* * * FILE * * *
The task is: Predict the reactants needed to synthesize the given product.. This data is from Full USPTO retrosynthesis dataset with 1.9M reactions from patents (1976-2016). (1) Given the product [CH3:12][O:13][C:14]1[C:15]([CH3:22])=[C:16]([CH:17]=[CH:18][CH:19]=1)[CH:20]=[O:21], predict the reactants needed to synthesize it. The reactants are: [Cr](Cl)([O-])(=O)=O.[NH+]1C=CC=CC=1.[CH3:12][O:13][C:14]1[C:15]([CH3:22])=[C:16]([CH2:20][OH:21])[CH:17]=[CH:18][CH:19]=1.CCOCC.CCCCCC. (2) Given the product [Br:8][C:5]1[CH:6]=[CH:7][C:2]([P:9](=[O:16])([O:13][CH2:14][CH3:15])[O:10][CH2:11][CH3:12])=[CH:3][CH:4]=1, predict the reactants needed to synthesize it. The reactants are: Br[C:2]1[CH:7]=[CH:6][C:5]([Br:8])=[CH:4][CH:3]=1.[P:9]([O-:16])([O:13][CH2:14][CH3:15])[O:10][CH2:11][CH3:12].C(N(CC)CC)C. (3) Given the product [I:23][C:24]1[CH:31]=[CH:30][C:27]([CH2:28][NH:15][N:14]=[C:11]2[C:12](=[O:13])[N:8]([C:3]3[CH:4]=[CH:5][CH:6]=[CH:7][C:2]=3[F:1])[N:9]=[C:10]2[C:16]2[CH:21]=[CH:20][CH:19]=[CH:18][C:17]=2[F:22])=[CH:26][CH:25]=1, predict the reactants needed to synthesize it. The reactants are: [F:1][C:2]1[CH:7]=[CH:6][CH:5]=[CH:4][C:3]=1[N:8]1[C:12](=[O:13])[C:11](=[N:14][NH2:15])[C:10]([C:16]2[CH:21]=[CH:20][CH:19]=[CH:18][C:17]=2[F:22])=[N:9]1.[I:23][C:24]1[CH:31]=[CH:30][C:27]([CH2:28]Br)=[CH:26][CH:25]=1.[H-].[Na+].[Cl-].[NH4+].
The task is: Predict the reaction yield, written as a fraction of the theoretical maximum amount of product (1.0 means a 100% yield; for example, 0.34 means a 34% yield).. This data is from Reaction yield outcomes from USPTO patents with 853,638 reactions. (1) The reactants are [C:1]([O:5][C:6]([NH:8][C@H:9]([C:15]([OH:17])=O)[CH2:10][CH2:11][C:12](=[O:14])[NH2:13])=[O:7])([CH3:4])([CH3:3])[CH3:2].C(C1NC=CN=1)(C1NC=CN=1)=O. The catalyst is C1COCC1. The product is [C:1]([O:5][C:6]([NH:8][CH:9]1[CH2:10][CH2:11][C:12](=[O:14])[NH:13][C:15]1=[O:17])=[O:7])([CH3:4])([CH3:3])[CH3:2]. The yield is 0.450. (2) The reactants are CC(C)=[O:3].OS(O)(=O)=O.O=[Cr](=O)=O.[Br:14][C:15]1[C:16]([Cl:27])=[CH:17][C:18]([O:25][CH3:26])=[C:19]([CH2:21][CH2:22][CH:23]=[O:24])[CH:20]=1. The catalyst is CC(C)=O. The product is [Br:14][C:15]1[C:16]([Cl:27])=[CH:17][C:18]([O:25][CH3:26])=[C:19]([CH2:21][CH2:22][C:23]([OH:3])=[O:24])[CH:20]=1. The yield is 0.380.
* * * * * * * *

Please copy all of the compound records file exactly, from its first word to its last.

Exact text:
The task is: Predict the reactants needed to synthesize the given product.. This data is from Full USPTO retrosynthesis dataset with 1.9M reactions from patents (1976-2016). (1) Given the product [CH3:12][O:13][C:14]1[C:15]([CH3:22])=[C:16]([CH:17]=[CH:18][CH:19]=1)[CH:20]=[O:21], predict the reactants needed to synthesize it. The reactants are: [Cr](Cl)([O-])(=O)=O.[NH+]1C=CC=CC=1.[CH3:12][O:13][C:14]1[C:15]([CH3:22])=[C:16]([CH2:20][OH:21])[CH:17]=[CH:18][CH:19]=1.CCOCC.CCCCCC. (2) Given the product [Br:8][C:5]1[CH:6]=[CH:7][C:2]([P:9](=[O:16])([O:13][CH2:14][CH3:15])[O:10][CH2:11][CH3:12])=[CH:3][CH:4]=1, predict the reactants needed to synthesize it. The reactants are: Br[C:2]1[CH:7]=[CH:6][C:5]([Br:8])=[CH:4][CH:3]=1.[P:9]([O-:16])([O:13][CH2:14][CH3:15])[O:10][CH2:11][CH3:12].C(N(CC)CC)C. (3) Given the product [I:23][C:24]1[CH:31]=[CH:30][C:27]([CH2:28][NH:15][N:14]=[C:11]2[C:12](=[O:13])[N:8]([C:3]3[CH:4]=[CH:5][CH:6]=[CH:7][C:2]=3[F:1])[N:9]=[C:10]2[C:16]2[CH:21]=[CH:20][CH:19]=[CH:18][C:17]=2[F:22])=[CH:26][CH:25]=1, predict the reactants needed to synthesize it. The reactants are: [F:1][C:2]1[CH:7]=[CH:6][CH:5]=[CH:4][C:3]=1[N:8]1[C:12](=[O:13])[C:11](=[N:14][NH2:15])[C:10]([C:16]2[CH:21]=[CH:20][CH:19]=[CH:18][C:17]=2[F:22])=[N:9]1.[I:23][C:24]1[CH:31]=[CH:30][C:27]([CH2:28]Br)=[CH:26][CH:25]=1.[H-].[Na+].[Cl-].[NH4+].
The task is: Predict the reaction yield, written as a fraction of the theoretical maximum amount of product (1.0 means a 100% yield; for example, 0.34 means a 34% yield).. This data is from Reaction yield outcomes from USPTO patents with 853,638 reactions. (1) The reactants are [C:1]([O:5][C:6]([NH:8][C@H:9]([C:15]([OH:17])=O)[CH2:10][CH2:11][C:12](=[O:14])[NH2:13])=[O:7])([CH3:4])([CH3:3])[CH3:2].C(C1NC=CN=1)(C1NC=CN=1)=O. The catalyst is C1COCC1. The product is [C:1]([O:5][C:6]([NH:8][CH:9]1[CH2:10][CH2:11][C:12](=[O:14])[NH:13][C:15]1=[O:17])=[O:7])([CH3:4])([CH3:3])[CH3:2]. The yield is 0.450. (2) The reactants are CC(C)=[O:3].OS(O)(=O)=O.O=[Cr](=O)=O.[Br:14][C:15]1[C:16]([Cl:27])=[CH:17][C:18]([O:25][CH3:26])=[C:19]([CH2:21][CH2:22][CH:23]=[O:24])[CH:20]=1. The catalyst is CC(C)=O. The product is [Br:14][C:15]1[C:16]([Cl:27])=[CH:17][C:18]([O:25][CH3:26])=[C:19]([CH2:21][CH2:22][C:23]([OH:3])=[O:24])[CH:20]=1. The yield is 0.380.